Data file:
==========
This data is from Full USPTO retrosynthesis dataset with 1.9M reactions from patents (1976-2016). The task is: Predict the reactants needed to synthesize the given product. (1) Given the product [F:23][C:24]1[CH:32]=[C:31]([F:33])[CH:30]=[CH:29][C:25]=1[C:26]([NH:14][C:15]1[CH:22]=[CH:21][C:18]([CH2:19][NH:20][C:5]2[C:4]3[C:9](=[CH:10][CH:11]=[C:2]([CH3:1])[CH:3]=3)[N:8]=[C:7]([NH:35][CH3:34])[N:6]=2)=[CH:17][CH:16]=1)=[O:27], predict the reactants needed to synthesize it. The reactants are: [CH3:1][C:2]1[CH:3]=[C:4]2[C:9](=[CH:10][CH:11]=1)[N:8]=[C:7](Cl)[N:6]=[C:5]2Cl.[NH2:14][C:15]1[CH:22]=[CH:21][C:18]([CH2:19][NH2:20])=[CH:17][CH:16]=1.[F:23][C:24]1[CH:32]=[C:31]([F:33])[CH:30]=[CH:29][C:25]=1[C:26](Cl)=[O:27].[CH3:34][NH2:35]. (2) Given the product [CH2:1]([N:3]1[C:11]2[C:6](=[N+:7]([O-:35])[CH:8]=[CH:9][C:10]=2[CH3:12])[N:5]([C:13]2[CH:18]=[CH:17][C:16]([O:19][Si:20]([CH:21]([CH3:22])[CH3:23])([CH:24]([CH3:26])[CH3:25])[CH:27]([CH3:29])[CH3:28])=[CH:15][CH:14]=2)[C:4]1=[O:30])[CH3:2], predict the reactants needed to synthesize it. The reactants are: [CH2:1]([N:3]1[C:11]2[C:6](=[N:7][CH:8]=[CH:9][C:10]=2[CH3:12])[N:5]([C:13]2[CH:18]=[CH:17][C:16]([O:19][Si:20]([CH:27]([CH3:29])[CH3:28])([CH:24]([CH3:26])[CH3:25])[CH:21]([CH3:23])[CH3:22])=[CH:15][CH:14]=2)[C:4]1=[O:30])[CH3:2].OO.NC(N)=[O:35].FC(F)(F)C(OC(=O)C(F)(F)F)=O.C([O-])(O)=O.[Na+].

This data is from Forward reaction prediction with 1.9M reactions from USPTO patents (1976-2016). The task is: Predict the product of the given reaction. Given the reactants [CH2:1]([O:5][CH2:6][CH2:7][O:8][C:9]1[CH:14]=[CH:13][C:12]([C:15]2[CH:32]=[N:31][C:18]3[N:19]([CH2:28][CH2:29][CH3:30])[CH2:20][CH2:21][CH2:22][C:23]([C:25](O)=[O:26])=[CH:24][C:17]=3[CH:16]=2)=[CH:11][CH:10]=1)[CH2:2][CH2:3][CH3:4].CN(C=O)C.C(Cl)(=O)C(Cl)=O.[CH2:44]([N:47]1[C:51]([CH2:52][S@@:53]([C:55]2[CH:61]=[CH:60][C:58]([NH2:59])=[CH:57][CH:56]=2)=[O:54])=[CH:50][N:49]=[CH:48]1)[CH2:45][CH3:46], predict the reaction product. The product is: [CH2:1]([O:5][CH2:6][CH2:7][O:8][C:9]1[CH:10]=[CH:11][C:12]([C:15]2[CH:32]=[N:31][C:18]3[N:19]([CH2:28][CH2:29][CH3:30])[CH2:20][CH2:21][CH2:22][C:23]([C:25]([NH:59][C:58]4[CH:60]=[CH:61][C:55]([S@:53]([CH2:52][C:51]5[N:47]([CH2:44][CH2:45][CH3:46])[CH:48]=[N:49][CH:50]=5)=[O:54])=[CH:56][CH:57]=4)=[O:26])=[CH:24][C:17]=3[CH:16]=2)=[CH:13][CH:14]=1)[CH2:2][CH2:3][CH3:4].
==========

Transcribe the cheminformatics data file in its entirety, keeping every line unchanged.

This data is from Full USPTO retrosynthesis dataset with 1.9M reactions from patents (1976-2016). The task is: Predict the reactants needed to synthesize the given product. (1) Given the product [F:23][C:24]1[CH:32]=[C:31]([F:33])[CH:30]=[CH:29][C:25]=1[C:26]([NH:14][C:15]1[CH:22]=[CH:21][C:18]([CH2:19][NH:20][C:5]2[C:4]3[C:9](=[CH:10][CH:11]=[C:2]([CH3:1])[CH:3]=3)[N:8]=[C:7]([NH:35][CH3:34])[N:6]=2)=[CH:17][CH:16]=1)=[O:27], predict the reactants needed to synthesize it. The reactants are: [CH3:1][C:2]1[CH:3]=[C:4]2[C:9](=[CH:10][CH:11]=1)[N:8]=[C:7](Cl)[N:6]=[C:5]2Cl.[NH2:14][C:15]1[CH:22]=[CH:21][C:18]([CH2:19][NH2:20])=[CH:17][CH:16]=1.[F:23][C:24]1[CH:32]=[C:31]([F:33])[CH:30]=[CH:29][C:25]=1[C:26](Cl)=[O:27].[CH3:34][NH2:35]. (2) Given the product [CH2:1]([N:3]1[C:11]2[C:6](=[N+:7]([O-:35])[CH:8]=[CH:9][C:10]=2[CH3:12])[N:5]([C:13]2[CH:18]=[CH:17][C:16]([O:19][Si:20]([CH:21]([CH3:22])[CH3:23])([CH:24]([CH3:26])[CH3:25])[CH:27]([CH3:29])[CH3:28])=[CH:15][CH:14]=2)[C:4]1=[O:30])[CH3:2], predict the reactants needed to synthesize it. The reactants are: [CH2:1]([N:3]1[C:11]2[C:6](=[N:7][CH:8]=[CH:9][C:10]=2[CH3:12])[N:5]([C:13]2[CH:18]=[CH:17][C:16]([O:19][Si:20]([CH:27]([CH3:29])[CH3:28])([CH:24]([CH3:26])[CH3:25])[CH:21]([CH3:23])[CH3:22])=[CH:15][CH:14]=2)[C:4]1=[O:30])[CH3:2].OO.NC(N)=[O:35].FC(F)(F)C(OC(=O)C(F)(F)F)=O.C([O-])(O)=O.[Na+].

This data is from Forward reaction prediction with 1.9M reactions from USPTO patents (1976-2016). The task is: Predict the product of the given reaction. Given the reactants [CH2:1]([O:5][CH2:6][CH2:7][O:8][C:9]1[CH:14]=[CH:13][C:12]([C:15]2[CH:32]=[N:31][C:18]3[N:19]([CH2:28][CH2:29][CH3:30])[CH2:20][CH2:21][CH2:22][C:23]([C:25](O)=[O:26])=[CH:24][C:17]=3[CH:16]=2)=[CH:11][CH:10]=1)[CH2:2][CH2:3][CH3:4].CN(C=O)C.C(Cl)(=O)C(Cl)=O.[CH2:44]([N:47]1[C:51]([CH2:52][S@@:53]([C:55]2[CH:61]=[CH:60][C:58]([NH2:59])=[CH:57][CH:56]=2)=[O:54])=[CH:50][N:49]=[CH:48]1)[CH2:45][CH3:46], predict the reaction product. The product is: [CH2:1]([O:5][CH2:6][CH2:7][O:8][C:9]1[CH:10]=[CH:11][C:12]([C:15]2[CH:32]=[N:31][C:18]3[N:19]([CH2:28][CH2:29][CH3:30])[CH2:20][CH2:21][CH2:22][C:23]([C:25]([NH:59][C:58]4[CH:60]=[CH:61][C:55]([S@:53]([CH2:52][C:51]5[N:47]([CH2:44][CH2:45][CH3:46])[CH:48]=[N:49][CH:50]=5)=[O:54])=[CH:56][CH:57]=4)=[O:26])=[CH:24][C:17]=3[CH:16]=2)=[CH:13][CH:14]=1)[CH2:2][CH2:3][CH3:4].